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By Sierra Rhodes

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About this blog: I was born and raised in Livermore with scientist parents who moonlight as musicians and a brother who is much louder and much more fun than I am. I am a published and very poorly paid author of the young-adult fantasy 'I Am Not L...  (More)

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Hefty holidays

Uploaded: Dec 23, 2013
I'm dreaming of a thin Christmas. A holiday season where I don't compulsively eat twelve ginger snaps at one time, where I can put down the fourth York mint patty, where I can still fit into my favorite jeans by New Year's. I can't fit into them, in case you were wondering.

The trouble with the holidays is twofold. (Understand that I plan to blame all of this weight problem on the season and none of it on my own lack of self control. The holidays are absolutely not about taking responsibility for one's actions.)

The first problem with the holidays is that there is always food available. More importantly, good food. It starts with Thanksgiving - an entire evening dedicated to stuffing our faces with meat, starch, fat and sugar until the tryptophan kicks in and we're too tired to lift our forks the foot and a half from plate to mouth. Follow that up with the beginning of December - I no longer consider Christmas to be the 25th of December. I firmly believe that Christmas has turned into the entire month of December. Office holiday parties, family Christmas parties, friends finding any excuse to throw a party, and always with cookies and tarts and hor d'oeuvres as far as the eye can see.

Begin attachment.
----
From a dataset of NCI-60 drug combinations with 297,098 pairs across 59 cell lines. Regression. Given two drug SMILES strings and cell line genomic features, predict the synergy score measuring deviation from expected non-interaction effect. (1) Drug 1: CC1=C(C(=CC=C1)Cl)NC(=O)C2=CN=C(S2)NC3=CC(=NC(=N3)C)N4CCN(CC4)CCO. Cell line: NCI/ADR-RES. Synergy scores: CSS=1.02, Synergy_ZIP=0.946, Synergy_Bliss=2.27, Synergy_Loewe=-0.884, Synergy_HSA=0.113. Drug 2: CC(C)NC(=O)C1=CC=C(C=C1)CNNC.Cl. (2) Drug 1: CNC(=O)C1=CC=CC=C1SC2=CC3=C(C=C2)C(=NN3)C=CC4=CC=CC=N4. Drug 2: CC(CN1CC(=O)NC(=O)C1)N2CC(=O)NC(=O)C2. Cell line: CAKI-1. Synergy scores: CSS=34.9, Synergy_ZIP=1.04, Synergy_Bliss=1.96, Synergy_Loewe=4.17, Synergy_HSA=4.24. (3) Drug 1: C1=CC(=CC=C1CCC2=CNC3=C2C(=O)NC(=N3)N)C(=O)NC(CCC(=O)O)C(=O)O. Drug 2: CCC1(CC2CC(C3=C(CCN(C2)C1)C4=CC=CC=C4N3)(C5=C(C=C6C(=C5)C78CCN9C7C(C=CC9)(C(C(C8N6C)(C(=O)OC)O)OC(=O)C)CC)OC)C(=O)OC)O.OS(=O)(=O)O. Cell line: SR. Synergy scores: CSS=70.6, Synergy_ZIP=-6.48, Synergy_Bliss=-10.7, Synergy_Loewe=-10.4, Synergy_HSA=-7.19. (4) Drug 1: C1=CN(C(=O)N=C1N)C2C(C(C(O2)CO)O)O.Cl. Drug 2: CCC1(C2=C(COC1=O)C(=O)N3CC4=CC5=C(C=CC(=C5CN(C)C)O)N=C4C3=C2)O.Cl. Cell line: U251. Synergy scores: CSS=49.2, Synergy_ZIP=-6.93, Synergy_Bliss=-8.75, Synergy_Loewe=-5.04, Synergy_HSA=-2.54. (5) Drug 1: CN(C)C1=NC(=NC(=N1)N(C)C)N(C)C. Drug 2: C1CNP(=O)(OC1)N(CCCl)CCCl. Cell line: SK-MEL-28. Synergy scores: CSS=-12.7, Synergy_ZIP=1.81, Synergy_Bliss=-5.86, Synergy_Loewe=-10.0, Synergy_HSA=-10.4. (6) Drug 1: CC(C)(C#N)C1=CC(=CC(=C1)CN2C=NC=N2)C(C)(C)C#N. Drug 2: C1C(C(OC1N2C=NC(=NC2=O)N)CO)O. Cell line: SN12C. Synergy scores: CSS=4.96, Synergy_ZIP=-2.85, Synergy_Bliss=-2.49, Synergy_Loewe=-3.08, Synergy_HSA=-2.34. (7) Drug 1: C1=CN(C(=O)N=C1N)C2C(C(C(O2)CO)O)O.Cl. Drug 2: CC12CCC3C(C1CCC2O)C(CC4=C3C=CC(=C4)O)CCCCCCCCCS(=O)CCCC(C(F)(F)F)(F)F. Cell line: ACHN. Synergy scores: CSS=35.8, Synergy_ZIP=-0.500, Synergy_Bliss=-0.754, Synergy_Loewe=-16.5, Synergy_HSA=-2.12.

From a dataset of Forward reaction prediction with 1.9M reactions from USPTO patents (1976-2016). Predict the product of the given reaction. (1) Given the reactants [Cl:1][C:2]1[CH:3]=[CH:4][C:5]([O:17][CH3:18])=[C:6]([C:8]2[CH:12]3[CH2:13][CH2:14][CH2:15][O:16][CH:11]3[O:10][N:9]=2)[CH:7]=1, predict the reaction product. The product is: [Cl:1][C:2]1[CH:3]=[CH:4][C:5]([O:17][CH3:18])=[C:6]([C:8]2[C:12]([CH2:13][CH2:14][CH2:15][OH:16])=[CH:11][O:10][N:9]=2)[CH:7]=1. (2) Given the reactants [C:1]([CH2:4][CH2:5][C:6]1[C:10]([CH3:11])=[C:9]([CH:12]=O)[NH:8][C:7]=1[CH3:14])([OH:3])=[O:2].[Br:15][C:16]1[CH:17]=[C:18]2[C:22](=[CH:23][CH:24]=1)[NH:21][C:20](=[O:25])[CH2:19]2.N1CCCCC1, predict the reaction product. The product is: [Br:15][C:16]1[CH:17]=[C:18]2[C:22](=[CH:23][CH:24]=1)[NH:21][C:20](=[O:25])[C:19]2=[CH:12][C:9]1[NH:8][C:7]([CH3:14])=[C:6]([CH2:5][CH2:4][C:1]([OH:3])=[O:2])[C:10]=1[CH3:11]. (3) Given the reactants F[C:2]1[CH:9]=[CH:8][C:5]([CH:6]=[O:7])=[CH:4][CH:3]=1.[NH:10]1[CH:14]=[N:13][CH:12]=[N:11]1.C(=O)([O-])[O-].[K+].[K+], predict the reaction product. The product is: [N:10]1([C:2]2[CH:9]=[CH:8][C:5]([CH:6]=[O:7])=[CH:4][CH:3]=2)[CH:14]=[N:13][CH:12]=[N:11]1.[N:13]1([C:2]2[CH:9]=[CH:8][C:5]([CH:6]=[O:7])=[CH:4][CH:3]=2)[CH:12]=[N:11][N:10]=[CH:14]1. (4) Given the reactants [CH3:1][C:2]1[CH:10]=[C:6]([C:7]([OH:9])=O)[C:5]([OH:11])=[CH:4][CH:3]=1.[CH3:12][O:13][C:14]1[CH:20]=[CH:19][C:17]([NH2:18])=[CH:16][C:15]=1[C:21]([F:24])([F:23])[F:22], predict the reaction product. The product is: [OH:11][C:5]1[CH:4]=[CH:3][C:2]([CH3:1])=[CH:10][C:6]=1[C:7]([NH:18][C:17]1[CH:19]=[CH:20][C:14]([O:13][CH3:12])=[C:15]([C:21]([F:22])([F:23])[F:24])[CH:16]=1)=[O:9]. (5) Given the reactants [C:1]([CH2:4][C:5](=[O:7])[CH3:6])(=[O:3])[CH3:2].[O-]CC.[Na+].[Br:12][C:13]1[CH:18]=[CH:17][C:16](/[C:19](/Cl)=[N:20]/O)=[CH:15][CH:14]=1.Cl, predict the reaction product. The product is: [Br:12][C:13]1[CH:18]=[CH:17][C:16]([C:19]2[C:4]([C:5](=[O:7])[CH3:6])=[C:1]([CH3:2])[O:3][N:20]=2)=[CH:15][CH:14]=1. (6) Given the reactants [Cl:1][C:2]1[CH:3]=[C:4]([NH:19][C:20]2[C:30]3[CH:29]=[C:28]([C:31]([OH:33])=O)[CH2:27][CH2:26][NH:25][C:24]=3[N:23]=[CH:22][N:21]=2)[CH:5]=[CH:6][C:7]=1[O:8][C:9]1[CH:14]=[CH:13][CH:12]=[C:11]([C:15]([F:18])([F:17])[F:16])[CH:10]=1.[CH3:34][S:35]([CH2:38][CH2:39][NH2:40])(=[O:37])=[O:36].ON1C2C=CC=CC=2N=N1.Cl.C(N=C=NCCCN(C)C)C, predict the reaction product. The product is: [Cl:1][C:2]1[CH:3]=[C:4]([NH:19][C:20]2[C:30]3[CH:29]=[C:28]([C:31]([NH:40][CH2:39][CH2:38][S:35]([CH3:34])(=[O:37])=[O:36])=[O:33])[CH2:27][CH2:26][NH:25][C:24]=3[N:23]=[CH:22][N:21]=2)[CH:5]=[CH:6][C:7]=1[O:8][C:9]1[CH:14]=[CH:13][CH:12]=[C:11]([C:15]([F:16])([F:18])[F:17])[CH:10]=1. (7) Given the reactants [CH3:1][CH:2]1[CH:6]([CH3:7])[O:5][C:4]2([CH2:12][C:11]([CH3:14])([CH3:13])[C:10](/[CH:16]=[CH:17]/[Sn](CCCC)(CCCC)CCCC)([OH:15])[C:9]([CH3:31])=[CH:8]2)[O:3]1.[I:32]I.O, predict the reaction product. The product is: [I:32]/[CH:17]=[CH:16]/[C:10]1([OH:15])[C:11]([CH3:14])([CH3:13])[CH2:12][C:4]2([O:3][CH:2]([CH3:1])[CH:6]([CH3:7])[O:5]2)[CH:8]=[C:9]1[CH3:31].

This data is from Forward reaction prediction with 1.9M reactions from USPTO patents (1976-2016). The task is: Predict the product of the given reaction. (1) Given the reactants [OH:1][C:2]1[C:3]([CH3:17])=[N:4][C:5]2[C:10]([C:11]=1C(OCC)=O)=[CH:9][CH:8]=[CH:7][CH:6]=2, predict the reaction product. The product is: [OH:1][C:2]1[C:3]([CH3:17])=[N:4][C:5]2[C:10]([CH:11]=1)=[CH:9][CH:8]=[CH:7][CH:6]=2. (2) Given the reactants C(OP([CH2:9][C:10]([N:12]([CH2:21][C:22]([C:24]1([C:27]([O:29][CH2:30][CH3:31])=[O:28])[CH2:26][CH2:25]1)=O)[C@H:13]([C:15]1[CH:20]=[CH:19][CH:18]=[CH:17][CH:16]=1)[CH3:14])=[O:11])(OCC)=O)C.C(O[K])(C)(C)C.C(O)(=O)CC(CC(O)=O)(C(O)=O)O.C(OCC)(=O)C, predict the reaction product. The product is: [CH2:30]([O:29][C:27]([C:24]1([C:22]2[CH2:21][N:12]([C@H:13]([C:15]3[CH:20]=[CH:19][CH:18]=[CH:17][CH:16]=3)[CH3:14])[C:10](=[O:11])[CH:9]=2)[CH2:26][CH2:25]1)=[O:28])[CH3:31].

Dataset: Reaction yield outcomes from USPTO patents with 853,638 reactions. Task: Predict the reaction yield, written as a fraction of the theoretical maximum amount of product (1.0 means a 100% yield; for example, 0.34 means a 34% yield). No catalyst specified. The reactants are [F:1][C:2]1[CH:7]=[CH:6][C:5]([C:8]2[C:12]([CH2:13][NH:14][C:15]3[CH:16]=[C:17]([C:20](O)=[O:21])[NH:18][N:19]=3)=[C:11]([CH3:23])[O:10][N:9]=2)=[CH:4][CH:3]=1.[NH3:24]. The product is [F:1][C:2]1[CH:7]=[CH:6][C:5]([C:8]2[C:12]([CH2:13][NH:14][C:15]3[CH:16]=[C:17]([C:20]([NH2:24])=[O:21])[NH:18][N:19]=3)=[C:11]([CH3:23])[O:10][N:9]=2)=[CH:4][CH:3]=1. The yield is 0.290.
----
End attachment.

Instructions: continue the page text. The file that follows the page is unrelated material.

The second problem - and the real problem if you ask me - is the stress. No matter how carefully we coordinate our parties and plan our shopping, the holidays are stressful. Thousands of people risk their lives on Black Friday, sales are everywhere, relatives and friends are shipping off presents right and left, and it makes it impossible for anybody to be cool as a cucumber. Thus our poor brains are infused with stress hormones which in turn trigger a nearly insatiable desire to inhale sweets, salts and fats like they're the air we need to breathe.

So while I may dream of a thin Christmas, I will just have to be one of the masses flocking to the gym once the holidays are over. We will trudge into the fitness centers with determination and just a hint of shame, and with the help of some sincerely judgmental fitness professionals we will return to our pre-holiday shapes. Then next year, we'll do it all again. It's nice to have tradition.

What is it worth to you?


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